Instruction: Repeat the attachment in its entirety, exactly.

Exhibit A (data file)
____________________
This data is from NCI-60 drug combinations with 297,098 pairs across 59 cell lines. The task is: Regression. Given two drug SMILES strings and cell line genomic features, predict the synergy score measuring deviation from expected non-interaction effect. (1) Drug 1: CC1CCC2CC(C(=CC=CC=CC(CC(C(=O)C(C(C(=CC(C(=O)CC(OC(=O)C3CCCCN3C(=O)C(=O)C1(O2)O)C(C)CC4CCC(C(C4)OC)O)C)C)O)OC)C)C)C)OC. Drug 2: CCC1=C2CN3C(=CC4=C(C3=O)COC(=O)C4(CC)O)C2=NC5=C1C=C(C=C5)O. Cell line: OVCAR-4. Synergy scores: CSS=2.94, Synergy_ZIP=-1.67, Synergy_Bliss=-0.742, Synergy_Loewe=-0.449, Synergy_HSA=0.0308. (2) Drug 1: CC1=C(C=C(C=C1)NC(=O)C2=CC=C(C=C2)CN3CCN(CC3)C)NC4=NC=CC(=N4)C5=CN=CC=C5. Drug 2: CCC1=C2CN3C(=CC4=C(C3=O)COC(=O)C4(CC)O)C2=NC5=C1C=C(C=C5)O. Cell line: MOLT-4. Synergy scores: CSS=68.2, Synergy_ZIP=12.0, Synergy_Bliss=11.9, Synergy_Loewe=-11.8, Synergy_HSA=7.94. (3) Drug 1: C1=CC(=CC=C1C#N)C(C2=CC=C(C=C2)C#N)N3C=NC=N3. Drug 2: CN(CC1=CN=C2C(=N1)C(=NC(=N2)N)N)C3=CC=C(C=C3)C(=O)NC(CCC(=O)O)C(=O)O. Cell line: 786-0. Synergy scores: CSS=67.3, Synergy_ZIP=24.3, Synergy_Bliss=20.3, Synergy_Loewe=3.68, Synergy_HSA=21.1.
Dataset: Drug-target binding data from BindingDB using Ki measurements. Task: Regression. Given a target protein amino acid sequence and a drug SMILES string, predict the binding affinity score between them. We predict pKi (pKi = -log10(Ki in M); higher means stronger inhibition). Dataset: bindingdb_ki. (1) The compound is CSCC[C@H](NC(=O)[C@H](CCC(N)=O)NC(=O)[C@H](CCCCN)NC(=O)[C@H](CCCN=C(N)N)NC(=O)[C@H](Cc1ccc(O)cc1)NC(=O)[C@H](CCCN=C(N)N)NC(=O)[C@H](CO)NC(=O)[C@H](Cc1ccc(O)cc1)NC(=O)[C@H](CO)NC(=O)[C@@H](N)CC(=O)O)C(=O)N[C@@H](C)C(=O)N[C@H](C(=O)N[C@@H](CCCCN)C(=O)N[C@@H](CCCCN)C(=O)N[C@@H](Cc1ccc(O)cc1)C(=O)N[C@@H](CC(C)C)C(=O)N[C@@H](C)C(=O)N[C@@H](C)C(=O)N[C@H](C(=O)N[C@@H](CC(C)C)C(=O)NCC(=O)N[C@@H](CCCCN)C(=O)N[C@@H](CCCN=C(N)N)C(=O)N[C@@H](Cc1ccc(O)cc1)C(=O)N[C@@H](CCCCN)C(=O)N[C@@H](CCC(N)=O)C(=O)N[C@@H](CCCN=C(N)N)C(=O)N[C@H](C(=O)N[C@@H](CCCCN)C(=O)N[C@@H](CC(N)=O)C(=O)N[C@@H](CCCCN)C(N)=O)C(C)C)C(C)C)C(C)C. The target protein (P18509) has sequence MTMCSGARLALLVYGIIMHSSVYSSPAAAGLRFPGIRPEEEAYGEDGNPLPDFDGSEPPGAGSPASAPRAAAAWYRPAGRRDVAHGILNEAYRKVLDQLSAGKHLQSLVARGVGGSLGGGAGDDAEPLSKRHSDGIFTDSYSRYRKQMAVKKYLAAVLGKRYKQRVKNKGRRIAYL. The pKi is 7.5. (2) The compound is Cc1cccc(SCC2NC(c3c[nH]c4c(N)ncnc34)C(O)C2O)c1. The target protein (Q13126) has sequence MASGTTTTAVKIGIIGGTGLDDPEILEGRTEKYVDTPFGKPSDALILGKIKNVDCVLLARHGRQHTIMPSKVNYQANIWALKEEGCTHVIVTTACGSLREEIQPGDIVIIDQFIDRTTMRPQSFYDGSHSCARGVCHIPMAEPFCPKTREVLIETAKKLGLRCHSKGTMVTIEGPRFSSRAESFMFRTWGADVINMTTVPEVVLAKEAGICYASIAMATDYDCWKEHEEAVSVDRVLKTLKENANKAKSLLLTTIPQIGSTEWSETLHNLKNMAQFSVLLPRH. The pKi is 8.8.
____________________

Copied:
This data is from NCI-60 drug combinations with 297,098 pairs across 59 cell lines. The task is: Regression. Given two drug SMILES strings and cell line genomic features, predict the synergy score measuring deviation from expected non-interaction effect. (1) Drug 1: CC1CCC2CC(C(=CC=CC=CC(CC(C(=O)C(C(C(=CC(C(=O)CC(OC(=O)C3CCCCN3C(=O)C(=O)C1(O2)O)C(C)CC4CCC(C(C4)OC)O)C)C)O)OC)C)C)C)OC. Drug 2: CCC1=C2CN3C(=CC4=C(C3=O)COC(=O)C4(CC)O)C2=NC5=C1C=C(C=C5)O. Cell line: OVCAR-4. Synergy scores: CSS=2.94, Synergy_ZIP=-1.67, Synergy_Bliss=-0.742, Synergy_Loewe=-0.449, Synergy_HSA=0.0308. (2) Drug 1: CC1=C(C=C(C=C1)NC(=O)C2=CC=C(C=C2)CN3CCN(CC3)C)NC4=NC=CC(=N4)C5=CN=CC=C5. Drug 2: CCC1=C2CN3C(=CC4=C(C3=O)COC(=O)C4(CC)O)C2=NC5=C1C=C(C=C5)O. Cell line: MOLT-4. Synergy scores: CSS=68.2, Synergy_ZIP=12.0, Synergy_Bliss=11.9, Synergy_Loewe=-11.8, Synergy_HSA=7.94. (3) Drug 1: C1=CC(=CC=C1C#N)C(C2=CC=C(C=C2)C#N)N3C=NC=N3. Drug 2: CN(CC1=CN=C2C(=N1)C(=NC(=N2)N)N)C3=CC=C(C=C3)C(=O)NC(CCC(=O)O)C(=O)O. Cell line: 786-0. Synergy scores: CSS=67.3, Synergy_ZIP=24.3, Synergy_Bliss=20.3, Synergy_Loewe=3.68, Synergy_HSA=21.1.
Dataset: Drug-target binding data from BindingDB using Ki measurements. Task: Regression. Given a target protein amino acid sequence and a drug SMILES string, predict the binding affinity score between them. We predict pKi (pKi = -log10(Ki in M); higher means stronger inhibition). Dataset: bindingdb_ki. (1) The compound is CSCC[C@H](NC(=O)[C@H](CCC(N)=O)NC(=O)[C@H](CCCCN)NC(=O)[C@H](CCCN=C(N)N)NC(=O)[C@H](Cc1ccc(O)cc1)NC(=O)[C@H](CCCN=C(N)N)NC(=O)[C@H](CO)NC(=O)[C@H](Cc1ccc(O)cc1)NC(=O)[C@H](CO)NC(=O)[C@@H](N)CC(=O)O)C(=O)N[C@@H](C)C(=O)N[C@H](C(=O)N[C@@H](CCCCN)C(=O)N[C@@H](CCCCN)C(=O)N[C@@H](Cc1ccc(O)cc1)C(=O)N[C@@H](CC(C)C)C(=O)N[C@@H](C)C(=O)N[C@@H](C)C(=O)N[C@H](C(=O)N[C@@H](CC(C)C)C(=O)NCC(=O)N[C@@H](CCCCN)C(=O)N[C@@H](CCCN=C(N)N)C(=O)N[C@@H](Cc1ccc(O)cc1)C(=O)N[C@@H](CCCCN)C(=O)N[C@@H](CCC(N)=O)C(=O)N[C@@H](CCCN=C(N)N)C(=O)N[C@H](C(=O)N[C@@H](CCCCN)C(=O)N[C@@H](CC(N)=O)C(=O)N[C@@H](CCCCN)C(N)=O)C(C)C)C(C)C)C(C)C. The target protein (P18509) has sequence MTMCSGARLALLVYGIIMHSSVYSSPAAAGLRFPGIRPEEEAYGEDGNPLPDFDGSEPPGAGSPASAPRAAAAWYRPAGRRDVAHGILNEAYRKVLDQLSAGKHLQSLVARGVGGSLGGGAGDDAEPLSKRHSDGIFTDSYSRYRKQMAVKKYLAAVLGKRYKQRVKNKGRRIAYL. The pKi is 7.5. (2) The compound is Cc1cccc(SCC2NC(c3c[nH]c4c(N)ncnc34)C(O)C2O)c1. The target protein (Q13126) has sequence MASGTTTTAVKIGIIGGTGLDDPEILEGRTEKYVDTPFGKPSDALILGKIKNVDCVLLARHGRQHTIMPSKVNYQANIWALKEEGCTHVIVTTACGSLREEIQPGDIVIIDQFIDRTTMRPQSFYDGSHSCARGVCHIPMAEPFCPKTREVLIETAKKLGLRCHSKGTMVTIEGPRFSSRAESFMFRTWGADVINMTTVPEVVLAKEAGICYASIAMATDYDCWKEHEEAVSVDRVLKTLKENANKAKSLLLTTIPQIGSTEWSETLHNLKNMAQFSVLLPRH. The pKi is 8.8.